“Young ones, behold your Master.” Koroka motioned toward Ferlon with his remaining hand, and Calim ran to check on the Commander. There was not a scratch on him; even the scars he had borne before the war had vanished, leaving nothing but clean, unblemished scales, and even the blood that had stained his uniform had been wiped clean.
“Why did you save him? You didn’t need to.” One of the soldiers asked.
Koroka smiled, but it quickly turned into a grimace. “I did it because I felt that, though I was so much higher and stronger than you, that I did not mean anything inside. You are so much smaller than I, and yet you still have a greater heart than I could ever possess. I tried to emulate you. You inspired me to be more than just a ruler- to rule is to serve, not to be served. It was the sacrifice of your comrades that empowered me to serve. Now, no immortal shall ever set foot on your planet again. You can pick up where you left off, and rebuild your world.” And with those parting words, Koroka rested his head upon the ground, and closed his eyes. A moment later, his body shimmered, and faded away into golden ashes. Where they fell, flowers bloomed, which to this day grow on the site of Koroka’s temple. They are called the Golden One’s Brow.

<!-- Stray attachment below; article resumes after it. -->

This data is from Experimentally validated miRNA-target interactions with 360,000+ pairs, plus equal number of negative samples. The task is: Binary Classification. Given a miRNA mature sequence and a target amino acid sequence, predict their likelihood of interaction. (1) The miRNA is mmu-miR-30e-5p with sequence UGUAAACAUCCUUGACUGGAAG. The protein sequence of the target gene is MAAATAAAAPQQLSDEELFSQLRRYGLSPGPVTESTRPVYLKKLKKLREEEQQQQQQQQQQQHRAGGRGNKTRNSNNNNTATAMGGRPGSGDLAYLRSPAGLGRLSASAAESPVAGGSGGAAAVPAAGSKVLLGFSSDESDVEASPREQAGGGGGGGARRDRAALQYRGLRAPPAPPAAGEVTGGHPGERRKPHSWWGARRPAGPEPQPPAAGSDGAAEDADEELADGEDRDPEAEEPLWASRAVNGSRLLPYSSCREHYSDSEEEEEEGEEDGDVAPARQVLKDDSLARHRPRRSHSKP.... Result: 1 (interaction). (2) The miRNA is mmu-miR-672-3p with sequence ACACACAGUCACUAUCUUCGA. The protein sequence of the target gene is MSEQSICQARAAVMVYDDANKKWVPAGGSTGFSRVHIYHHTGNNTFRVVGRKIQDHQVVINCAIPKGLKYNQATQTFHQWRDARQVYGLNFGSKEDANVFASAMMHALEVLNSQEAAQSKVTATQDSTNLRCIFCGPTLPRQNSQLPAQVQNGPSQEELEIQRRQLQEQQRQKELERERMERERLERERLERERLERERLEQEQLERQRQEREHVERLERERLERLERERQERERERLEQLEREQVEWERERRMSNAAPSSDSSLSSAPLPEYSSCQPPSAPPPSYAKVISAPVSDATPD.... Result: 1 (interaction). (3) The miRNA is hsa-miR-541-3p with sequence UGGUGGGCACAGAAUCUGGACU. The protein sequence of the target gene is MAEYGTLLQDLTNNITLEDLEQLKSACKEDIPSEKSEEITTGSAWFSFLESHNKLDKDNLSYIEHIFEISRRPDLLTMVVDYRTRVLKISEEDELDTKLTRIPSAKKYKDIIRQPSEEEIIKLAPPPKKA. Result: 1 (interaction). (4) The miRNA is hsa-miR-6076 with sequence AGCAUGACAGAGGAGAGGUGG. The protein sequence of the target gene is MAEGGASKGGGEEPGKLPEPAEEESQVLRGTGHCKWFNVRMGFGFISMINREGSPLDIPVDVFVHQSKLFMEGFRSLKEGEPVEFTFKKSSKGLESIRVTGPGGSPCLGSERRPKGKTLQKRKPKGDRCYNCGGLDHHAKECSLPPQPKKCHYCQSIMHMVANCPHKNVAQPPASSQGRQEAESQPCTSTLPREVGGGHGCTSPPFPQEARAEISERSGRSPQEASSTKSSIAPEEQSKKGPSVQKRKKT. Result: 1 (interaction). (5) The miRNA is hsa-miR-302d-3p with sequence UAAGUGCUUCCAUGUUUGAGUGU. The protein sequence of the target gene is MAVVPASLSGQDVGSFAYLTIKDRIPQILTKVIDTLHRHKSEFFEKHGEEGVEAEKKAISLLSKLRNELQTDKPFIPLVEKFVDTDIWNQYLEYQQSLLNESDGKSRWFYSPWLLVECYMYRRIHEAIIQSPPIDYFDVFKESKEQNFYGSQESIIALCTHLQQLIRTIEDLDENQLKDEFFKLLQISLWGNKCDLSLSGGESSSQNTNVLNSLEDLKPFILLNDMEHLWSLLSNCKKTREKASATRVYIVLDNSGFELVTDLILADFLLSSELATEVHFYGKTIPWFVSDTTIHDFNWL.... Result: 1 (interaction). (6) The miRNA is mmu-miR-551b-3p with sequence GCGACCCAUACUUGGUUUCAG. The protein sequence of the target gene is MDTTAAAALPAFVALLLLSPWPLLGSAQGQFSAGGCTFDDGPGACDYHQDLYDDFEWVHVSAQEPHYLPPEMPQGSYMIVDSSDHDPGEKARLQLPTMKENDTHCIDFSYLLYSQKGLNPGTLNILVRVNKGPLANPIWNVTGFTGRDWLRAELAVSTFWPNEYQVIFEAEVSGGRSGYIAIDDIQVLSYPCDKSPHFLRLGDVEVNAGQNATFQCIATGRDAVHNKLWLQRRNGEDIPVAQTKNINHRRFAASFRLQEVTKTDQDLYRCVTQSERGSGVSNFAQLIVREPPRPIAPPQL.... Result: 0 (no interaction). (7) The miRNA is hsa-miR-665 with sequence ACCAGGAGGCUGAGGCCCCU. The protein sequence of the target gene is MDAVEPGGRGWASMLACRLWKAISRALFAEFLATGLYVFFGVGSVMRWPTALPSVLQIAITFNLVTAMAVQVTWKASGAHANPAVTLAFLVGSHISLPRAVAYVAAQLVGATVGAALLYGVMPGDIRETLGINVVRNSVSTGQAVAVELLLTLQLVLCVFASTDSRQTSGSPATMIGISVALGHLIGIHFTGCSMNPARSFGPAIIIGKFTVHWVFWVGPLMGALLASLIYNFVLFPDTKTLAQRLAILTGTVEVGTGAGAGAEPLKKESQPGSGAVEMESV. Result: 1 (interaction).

“So passes one who has been enlightened.” Commander Ferlon closed his eyes, and with the forefinger and index of his right hand, he tapped his forehead, lips, and chest in the customary farewell of the Kadrim, whose lives Koroka had given back.
Calim helped Ferlon to his feet, and led him away with his men following close behind, to rebuild their world once again.